4 Pardalopetalum section species such as Paph. haynaldianum, Paph. lowii and Paph. parishii are either epiphytic, lithophytic or both, however, Paph. dianthum is the only species in this section which may be considered as calcicolous. Cochlopetalum section species such as Paph. glaucophyllum, Paph. liemianum, Paph. primulinum and Paph. victoria regina are all grow on calcarous rock or in humus on limestone hills. The exception is Paph. victoria mariae which whilst a lithophyte is not calcicolous and grows on steep wet cliffs of Andesite lava. The Paphiopedilum section is comprised of 12 species of which 8 are calcicolous and 4 are not. For example Paph. hirsutissimum, Paph. exul and Paph. charlesworthii are calcicolous lipophytes growing generally on limestone cliffs or hills whereas Paph. tigrinum grows on the rocky slopes of steep volcanic mountains and Paph. villosum which generally grows as an epihyte on trees. I need to correct Bob and Lyn Wellenstein's schedule regarding Paph. henryanum which is described in the IUCN Red List of threatened species as growing in humus on highly eroded crystalline limestone. Also, there are recent photos of this species growing directly on steep rock faces. However, it may grow in other situations. Almost all of the extensive Barbata section species such as Paph. appletonianum, Paph. wardii and Paph. venustum are not calcicolous and are generally humus epiphytes. I have added Paph. canhii, Paph. parnatanum, Paph. shoseri and Paph. sugiyamanum to the schedule prepared by Bob Lowenstein in the table below: substrate ph canhii Yes Lithophyte on No data. mossy weathered limestone. parnatanum Possibly Forest floor amongst mosses and leaf litter over limestone rocks. sugiyamanum Possibly Terrestrial or lithophyte on north facing slopes in leaf and humus in montane forest. No data. No data. Shady vertical cliffs on narrow mossy shelves with roots attached to the limestone substrate. In moss and leaf litter on limestone rocks, in subtropical or tropical moist montane forest. Terrestrial or lithophyte on north facing slopes in leaf and humus in montane forest.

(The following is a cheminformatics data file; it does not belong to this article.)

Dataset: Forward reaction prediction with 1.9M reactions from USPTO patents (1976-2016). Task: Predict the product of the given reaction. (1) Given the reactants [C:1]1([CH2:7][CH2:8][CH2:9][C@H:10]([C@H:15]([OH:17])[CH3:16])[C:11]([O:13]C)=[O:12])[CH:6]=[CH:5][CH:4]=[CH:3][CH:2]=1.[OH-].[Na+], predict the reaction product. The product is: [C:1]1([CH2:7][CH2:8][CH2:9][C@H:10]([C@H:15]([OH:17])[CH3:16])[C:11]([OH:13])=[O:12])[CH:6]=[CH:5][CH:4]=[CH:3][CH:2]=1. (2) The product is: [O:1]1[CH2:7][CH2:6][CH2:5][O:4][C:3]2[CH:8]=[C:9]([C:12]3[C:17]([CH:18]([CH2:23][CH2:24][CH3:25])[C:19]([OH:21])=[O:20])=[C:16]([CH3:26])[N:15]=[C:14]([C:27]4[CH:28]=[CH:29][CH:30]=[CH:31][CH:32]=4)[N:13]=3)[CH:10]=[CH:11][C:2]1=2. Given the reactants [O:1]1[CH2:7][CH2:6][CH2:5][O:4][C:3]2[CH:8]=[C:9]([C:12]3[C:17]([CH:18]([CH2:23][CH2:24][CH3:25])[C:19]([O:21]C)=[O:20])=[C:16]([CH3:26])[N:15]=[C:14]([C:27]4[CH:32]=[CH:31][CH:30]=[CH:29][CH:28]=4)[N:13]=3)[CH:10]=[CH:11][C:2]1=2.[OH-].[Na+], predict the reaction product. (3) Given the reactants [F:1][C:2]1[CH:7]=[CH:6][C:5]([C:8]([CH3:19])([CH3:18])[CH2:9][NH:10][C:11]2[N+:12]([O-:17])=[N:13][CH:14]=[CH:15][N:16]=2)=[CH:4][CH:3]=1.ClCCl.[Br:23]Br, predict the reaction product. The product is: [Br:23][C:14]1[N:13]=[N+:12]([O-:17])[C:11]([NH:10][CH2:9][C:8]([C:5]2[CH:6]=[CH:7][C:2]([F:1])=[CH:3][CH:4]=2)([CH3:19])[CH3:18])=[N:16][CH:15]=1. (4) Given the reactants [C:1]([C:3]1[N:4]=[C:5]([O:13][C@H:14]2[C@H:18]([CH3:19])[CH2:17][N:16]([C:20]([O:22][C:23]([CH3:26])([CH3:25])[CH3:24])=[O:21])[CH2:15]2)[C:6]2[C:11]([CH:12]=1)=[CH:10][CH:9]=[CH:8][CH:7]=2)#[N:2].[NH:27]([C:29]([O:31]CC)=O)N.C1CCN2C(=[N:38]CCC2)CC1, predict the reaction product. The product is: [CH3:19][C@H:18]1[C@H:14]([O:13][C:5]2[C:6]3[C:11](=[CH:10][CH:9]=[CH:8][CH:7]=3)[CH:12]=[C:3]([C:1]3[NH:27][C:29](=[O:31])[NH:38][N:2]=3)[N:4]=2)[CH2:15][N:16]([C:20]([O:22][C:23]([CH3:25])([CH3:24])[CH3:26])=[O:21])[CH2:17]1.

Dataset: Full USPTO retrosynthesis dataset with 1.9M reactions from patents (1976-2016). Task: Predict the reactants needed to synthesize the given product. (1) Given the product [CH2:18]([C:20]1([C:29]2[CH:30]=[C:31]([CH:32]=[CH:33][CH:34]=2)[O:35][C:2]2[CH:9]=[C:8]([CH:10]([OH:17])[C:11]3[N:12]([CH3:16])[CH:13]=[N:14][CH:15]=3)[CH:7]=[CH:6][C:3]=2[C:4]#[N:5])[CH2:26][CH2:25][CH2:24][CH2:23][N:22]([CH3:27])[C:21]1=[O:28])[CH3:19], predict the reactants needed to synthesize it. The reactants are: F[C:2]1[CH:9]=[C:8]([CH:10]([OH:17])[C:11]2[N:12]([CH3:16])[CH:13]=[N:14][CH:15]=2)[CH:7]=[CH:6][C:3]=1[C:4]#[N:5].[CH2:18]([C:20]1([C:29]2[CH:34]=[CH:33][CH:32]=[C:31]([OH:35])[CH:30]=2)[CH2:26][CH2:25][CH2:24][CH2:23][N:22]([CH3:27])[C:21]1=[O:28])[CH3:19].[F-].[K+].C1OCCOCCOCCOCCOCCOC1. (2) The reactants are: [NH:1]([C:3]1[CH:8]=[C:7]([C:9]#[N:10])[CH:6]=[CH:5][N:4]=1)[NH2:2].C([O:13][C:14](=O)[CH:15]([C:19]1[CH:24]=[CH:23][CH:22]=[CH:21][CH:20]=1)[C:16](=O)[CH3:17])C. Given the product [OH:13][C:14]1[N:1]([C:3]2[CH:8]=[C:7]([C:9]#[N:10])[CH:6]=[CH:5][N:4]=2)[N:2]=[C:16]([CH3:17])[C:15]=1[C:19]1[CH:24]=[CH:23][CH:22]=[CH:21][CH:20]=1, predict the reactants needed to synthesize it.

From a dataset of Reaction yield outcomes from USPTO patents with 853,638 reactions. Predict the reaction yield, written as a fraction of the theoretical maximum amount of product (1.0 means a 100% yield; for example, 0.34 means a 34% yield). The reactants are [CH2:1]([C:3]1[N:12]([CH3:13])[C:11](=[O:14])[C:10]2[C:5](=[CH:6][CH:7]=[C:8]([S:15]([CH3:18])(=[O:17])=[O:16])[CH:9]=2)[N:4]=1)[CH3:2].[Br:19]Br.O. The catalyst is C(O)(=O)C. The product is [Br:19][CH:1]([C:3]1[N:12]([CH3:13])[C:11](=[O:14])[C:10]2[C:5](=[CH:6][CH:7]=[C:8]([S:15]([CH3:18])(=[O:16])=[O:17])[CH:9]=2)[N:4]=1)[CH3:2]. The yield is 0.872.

5 PHRAGMIPEDIUM Many phragmipediums are lipophytic but only Phrag. kovachii and Phrag. fisheri are confirmed to be calcicolous with others such as Phrag. besseae growing on serpentine granite rock faces and the likes of Phrag. caudatum growing on trees or in shady humus. Advice from Alfredo Manrique based on laboratory analysis of dry orchid leaf tissue would indicate that Phrag. kovachii and Phrag. boissierianum from the east side of the Andes range at about 6000 to 7000 feet high, facing the Amazon basin have a high calcium content and that Phrag. caudatum is quite similar to Phrag. boissieranium with respect to the calcium content in leaves. Phrag. kovachii and Phrag. fischeri prefer a slightly basic medium of between Most other Phragmipediums prefer a range of 5-6. However, Phrag. extaminodium is said to prefer very acid conditions. It should be noted that both Alfredo Manrique and Glen Decker advocate use of dolomite stone in the potting mix for Phrag. kovachii. substrate ph kovachii Yes Dolomitic soil composed of crushed limestone with organic matter. fischeri Yes Substrate is most likely limestone Tropical cloud forest with cretacean limestone substrate is suggested. Grows along small rivers in fully shaded spots that are exposed to a constant breeze. Phrag. kovachii habitat Photo Alfredo Manrique Phrag. kovachii in situ Photo Alfredo Manrique